Remove from the oven and let them cool to room temperature. If you are serving that day, leave the tarts at room temperature. If not, refrigerate but bring out at least one hour before serving.

Sprinkle tops with the remaining 50 g chopped macs and garnish as you wish!

My Wine Pairing Suggestions: Ruby or vintage port, or late growth Cabernet would pair well with the dark chocolate here.

Tip: You can also store the unbaked mixture, well wrapped in the fridge, for up to 3 days.

Additional photo credits:

LEMON CURD TART – lip-puckering zingy buttery lemony goodness!

LEMON CURD TART – lip-puckering zingy buttery lemony goodness!

I never used to care for lemony things until I had lemon curd.  Real lemon curd. You know what I’m talking about, right? The kind with tartness that made your cheeks ache ever so pleasantly, your lips pucker and left … Continue reading

CREPES AU SUCRE – Sweets for the Sweet

I do believe there are few things more pleasurable than walking around Paris on a chilly day and stopping at one of the crêpe stands for a toasty snack. One of my first memories of Paris is ordering a crêpe au sucre while walking through the latin quarter one damp and bone-chilling day in November a few streets from the Sorbonne.

A crêpe au sucre all ready for eating. Photo credit: lilylilyimages

I watch as the vendor ladles batter on a large hot round griddle and quickly swirls it around to fill the circle with a handled wooden spreader. Just a moment to set, then a quick flip to the other side. A nut of butter is spread around the warm crepe and finished with a generous sprinkle of sugar. He folds it in half, then half again, now in thirds, and nestles it in a cone of parchment paper. I pay and he hands me my warm little package wafting tendrils of steam against the brisk fall air.

crêpes on the griddle

I continue on my way, nibbling at my treat, peeling back the paper wrapping as I go. For the last couple bites, however, I stop and proceed with full attention. You see, the remaining sugar and butter have melted together and pooled in the base of the crepe cone so one must be careful not to end up with dribbles and squirts of crepe filling on one’s coat and chin.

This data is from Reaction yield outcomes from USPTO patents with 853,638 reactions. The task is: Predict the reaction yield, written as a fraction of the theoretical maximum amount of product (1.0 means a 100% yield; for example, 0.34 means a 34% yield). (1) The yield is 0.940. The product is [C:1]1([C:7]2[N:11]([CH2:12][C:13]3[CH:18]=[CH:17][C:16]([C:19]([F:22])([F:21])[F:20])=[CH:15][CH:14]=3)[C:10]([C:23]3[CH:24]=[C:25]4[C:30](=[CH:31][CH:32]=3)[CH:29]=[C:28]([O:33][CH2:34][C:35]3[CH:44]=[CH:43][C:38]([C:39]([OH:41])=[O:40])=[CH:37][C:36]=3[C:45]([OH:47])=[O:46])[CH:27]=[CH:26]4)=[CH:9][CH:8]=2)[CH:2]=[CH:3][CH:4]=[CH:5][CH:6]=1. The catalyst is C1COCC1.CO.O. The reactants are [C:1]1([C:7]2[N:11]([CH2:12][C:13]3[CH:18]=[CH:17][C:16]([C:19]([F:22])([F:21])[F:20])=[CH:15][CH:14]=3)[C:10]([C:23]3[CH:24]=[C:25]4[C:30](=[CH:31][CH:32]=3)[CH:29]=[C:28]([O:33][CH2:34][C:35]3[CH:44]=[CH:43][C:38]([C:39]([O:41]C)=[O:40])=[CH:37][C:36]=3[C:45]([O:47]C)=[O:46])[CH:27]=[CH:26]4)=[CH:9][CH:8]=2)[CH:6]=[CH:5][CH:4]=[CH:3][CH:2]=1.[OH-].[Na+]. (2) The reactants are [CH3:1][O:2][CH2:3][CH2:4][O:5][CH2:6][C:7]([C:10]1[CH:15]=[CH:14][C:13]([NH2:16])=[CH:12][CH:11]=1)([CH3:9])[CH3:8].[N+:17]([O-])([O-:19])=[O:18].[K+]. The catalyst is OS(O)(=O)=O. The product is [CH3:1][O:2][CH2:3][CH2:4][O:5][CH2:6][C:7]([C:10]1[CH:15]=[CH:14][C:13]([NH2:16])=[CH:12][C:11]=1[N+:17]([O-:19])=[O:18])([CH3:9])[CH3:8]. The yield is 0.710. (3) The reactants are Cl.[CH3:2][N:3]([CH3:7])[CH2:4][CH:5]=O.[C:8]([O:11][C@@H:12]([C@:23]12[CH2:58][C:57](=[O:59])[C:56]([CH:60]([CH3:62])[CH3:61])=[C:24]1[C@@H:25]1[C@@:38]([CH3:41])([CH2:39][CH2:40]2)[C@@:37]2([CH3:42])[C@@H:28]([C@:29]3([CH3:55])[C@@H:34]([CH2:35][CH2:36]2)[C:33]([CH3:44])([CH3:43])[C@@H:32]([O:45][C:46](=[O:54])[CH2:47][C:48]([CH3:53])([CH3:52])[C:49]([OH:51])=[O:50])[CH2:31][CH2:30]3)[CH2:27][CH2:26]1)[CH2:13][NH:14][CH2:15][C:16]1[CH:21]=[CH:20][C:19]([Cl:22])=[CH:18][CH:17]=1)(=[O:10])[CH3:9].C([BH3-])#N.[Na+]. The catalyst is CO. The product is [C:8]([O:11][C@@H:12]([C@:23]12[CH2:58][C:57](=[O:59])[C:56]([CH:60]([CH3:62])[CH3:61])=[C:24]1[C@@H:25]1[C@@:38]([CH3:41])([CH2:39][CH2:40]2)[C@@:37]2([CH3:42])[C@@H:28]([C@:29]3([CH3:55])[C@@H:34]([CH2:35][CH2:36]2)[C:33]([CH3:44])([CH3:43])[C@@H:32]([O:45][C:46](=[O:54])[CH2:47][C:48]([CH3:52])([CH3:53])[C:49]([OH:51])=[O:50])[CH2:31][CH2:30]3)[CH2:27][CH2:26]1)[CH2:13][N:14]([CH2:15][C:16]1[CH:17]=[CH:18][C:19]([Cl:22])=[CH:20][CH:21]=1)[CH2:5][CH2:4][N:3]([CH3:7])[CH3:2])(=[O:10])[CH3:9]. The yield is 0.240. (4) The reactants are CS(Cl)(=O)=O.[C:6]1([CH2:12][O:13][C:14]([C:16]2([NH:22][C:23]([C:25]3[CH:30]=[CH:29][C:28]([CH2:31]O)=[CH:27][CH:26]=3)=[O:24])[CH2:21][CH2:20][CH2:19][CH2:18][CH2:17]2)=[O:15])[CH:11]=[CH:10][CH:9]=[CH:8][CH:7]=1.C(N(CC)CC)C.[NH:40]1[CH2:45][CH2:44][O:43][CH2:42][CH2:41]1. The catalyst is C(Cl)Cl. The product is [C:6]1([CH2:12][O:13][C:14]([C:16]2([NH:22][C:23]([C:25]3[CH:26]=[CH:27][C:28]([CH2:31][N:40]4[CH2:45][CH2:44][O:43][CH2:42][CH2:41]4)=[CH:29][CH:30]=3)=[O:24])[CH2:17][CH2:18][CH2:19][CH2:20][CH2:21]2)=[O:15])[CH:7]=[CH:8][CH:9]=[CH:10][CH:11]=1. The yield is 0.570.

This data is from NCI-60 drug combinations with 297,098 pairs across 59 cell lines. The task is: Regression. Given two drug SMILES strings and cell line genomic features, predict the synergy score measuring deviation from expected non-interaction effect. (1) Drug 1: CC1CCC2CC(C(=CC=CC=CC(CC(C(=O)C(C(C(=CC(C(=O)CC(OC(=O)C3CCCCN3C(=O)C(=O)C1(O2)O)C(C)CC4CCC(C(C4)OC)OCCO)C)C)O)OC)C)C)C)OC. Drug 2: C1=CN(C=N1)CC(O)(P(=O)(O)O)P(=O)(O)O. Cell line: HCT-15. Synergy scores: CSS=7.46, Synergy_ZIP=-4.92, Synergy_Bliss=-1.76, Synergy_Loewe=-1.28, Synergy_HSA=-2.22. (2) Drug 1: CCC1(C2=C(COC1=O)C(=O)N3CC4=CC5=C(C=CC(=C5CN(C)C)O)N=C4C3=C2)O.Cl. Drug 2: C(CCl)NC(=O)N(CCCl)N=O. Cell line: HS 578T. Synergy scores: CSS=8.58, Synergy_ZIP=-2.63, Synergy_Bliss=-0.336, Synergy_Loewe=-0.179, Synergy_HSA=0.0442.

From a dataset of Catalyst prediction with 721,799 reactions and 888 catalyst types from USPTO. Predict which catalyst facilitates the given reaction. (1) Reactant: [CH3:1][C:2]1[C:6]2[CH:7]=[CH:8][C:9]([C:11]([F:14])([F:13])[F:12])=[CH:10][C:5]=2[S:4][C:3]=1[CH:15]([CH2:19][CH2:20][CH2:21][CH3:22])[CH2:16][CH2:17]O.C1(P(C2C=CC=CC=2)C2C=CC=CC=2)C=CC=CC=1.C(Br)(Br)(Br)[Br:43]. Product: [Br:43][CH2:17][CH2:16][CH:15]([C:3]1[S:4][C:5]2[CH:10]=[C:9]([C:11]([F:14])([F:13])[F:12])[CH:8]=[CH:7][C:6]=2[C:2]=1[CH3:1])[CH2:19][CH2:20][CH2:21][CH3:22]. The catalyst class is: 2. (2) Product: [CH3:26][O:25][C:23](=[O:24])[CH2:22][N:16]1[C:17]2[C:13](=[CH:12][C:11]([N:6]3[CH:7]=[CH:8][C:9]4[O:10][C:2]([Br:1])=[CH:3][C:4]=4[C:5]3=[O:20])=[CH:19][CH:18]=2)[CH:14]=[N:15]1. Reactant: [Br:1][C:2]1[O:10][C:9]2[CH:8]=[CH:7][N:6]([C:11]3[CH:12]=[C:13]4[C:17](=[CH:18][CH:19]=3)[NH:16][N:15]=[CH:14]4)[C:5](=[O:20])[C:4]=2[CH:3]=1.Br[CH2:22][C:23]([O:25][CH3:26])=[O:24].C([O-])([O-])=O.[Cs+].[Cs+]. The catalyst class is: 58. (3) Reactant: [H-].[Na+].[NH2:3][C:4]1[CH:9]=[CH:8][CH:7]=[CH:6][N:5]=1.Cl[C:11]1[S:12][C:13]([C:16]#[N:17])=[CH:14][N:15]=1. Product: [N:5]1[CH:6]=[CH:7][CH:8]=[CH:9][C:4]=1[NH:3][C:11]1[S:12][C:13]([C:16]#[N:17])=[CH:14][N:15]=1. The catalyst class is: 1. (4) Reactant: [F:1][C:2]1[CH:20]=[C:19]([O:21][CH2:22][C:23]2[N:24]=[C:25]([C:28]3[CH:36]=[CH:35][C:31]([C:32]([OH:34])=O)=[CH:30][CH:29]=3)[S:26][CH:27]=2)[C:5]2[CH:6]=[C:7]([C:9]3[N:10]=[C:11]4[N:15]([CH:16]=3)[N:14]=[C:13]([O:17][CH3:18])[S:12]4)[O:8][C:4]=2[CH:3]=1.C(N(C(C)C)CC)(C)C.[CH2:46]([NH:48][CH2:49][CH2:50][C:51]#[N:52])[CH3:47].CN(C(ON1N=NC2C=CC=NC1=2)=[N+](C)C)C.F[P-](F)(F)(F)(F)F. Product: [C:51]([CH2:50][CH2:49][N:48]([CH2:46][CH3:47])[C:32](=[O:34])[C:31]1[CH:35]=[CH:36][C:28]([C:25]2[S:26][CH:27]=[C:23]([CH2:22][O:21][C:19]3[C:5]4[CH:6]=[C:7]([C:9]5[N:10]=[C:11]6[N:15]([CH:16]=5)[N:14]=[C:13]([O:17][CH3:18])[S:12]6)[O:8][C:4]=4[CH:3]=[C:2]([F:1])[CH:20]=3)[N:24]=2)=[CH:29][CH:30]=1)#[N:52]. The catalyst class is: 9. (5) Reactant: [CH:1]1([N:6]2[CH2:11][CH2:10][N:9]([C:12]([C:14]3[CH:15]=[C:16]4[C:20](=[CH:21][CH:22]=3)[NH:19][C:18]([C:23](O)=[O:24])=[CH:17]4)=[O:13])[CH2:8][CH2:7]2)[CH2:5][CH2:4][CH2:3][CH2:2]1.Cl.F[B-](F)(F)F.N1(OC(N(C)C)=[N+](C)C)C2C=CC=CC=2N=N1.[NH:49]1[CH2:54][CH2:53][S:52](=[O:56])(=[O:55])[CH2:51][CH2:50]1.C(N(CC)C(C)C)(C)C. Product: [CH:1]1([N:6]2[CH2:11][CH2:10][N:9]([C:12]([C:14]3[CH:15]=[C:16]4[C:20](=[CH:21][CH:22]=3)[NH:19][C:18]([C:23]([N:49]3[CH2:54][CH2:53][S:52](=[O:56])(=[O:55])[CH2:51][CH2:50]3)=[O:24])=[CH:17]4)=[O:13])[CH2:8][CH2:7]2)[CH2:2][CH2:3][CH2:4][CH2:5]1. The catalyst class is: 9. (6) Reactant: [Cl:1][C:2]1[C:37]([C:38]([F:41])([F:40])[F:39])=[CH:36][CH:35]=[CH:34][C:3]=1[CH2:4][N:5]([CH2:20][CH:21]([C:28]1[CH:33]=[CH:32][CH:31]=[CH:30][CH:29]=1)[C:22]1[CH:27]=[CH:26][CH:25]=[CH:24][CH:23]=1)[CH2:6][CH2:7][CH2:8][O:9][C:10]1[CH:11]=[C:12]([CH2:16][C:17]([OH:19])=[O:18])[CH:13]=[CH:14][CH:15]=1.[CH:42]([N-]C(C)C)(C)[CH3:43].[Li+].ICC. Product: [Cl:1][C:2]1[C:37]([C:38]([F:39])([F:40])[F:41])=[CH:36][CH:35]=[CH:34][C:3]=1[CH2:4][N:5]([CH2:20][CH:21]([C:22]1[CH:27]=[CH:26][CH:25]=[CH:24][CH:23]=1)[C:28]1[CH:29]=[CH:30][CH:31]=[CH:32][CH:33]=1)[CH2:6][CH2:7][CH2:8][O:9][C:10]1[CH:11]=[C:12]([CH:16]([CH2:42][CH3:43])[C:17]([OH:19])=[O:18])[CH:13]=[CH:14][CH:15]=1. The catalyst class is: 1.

Though, worse than a butter stain on my wool coat would be to lose the precious elixir. So I gather the top of the last bite in my fingers and lean my head back to take the slightly larger-than-is-prudent mouthful. I bite down on the folded crepe and am rewarded with a burst of buttery sugary heaven.

Suddenly, the chilly damp weather is not all bad. And is that a tiny shaft of winter sun I see peeking through that cloud?

Put on a little Charles Trenet and warm up your winter day with this recipe…

Classic Crêpe Batter  – yields about 15 crêpes

  • 200 grams all purpose flour
  • 40 grams granulated sugar
  • pinch of salt
  • 2 whole eggs
  • 2 egg yolks
  • 1 pint whole milk
  • grated zest of 1 lemon and 1 orange
  • seeds of 1 vanilla bean
  • 100 grams beurre noisette (melted butter cooked until milk solids take on a nutty color and aroma – delicious!)
  • extra butter and sugar for finishing
  • 15 – 12” (approximately) parchment squares, pre-folded in quarters, for holding the finished crêpes

Make the batter:

  1. – Combine the flour, sugar, and salt in a medium bowl.
  2. – Whisk together the eggs, yolks and milk in a separate bowl.
  3. – Make a well in the center of the dry ingredients and gradually whisk in the milk and egg mixture taking care to avoid lumps.
  4. – Add lemon and orange zests and vanilla seeds.
  5. – Cover and refrigerate the batter to rest for a minimum of 30 minutes or as long as overnight.
  6. – About a half-hour before you’re ready to cook the crêpes, bring the batter out and let it come to room temperature.
  7. – Gently whisk in the beurre noisette.
  8. – Strain batter through a fine sieve.

You are now ready to start cooking your crêpes! You’ll need a small ladle to dispense the batter and you may find it helpful to have a pair of tongs and/or heat proof spatula handy for flipping. Have your parchment squares ready to receive the crepes.

– Preheat a non-stick crepe pan or sauté pan.

– Pour 1 small ladleful of crepe batter in the pan and immediately swirl around to evenly coat the flat surface of the pan.

– When you start to see bubbles in the surface of the crepe and the edges start to slightly colour and pull away a tiny bit from the pan, flip it over and quickly cook the other side, about 10 – 30 seconds.

* If your first crepe does not come out picture perfect, do not fret. The first crêpe out of the pan is usually a tad unsightly and it’s an ideal time for the chef to have a trial taste;-) Don’t be intimidated; it often takes a couple tries to get the hang of it and get the heat just right. Carry on brave soul…

– As soon as a crêpe is finished, flip it one more time (the first side, which usually looks nicer, will then end up on the outside), spread with a little butter, sprinkle with sugar, fold in half, then in half twice more. Nestle in a folded parchment and enjoy!

– Continue making crêpes until the batter is finished.

Tip:  Crêpes keep quite well. If you choose to make them ahead, layer them with parchment between each crêpe. Wrapped well, you can either refrigerate them overnight or freeze them up to a month well sealed in a freezer bag, taking out just what you need (beware, this is a dangerously addictive thing to keep in your freezer!).

photo credit: icanhascheezburger.com

Holy Crêpe. photo credit: icanhascheezburger.com

© Veronica Wirth and The Buttery Fig, 2011.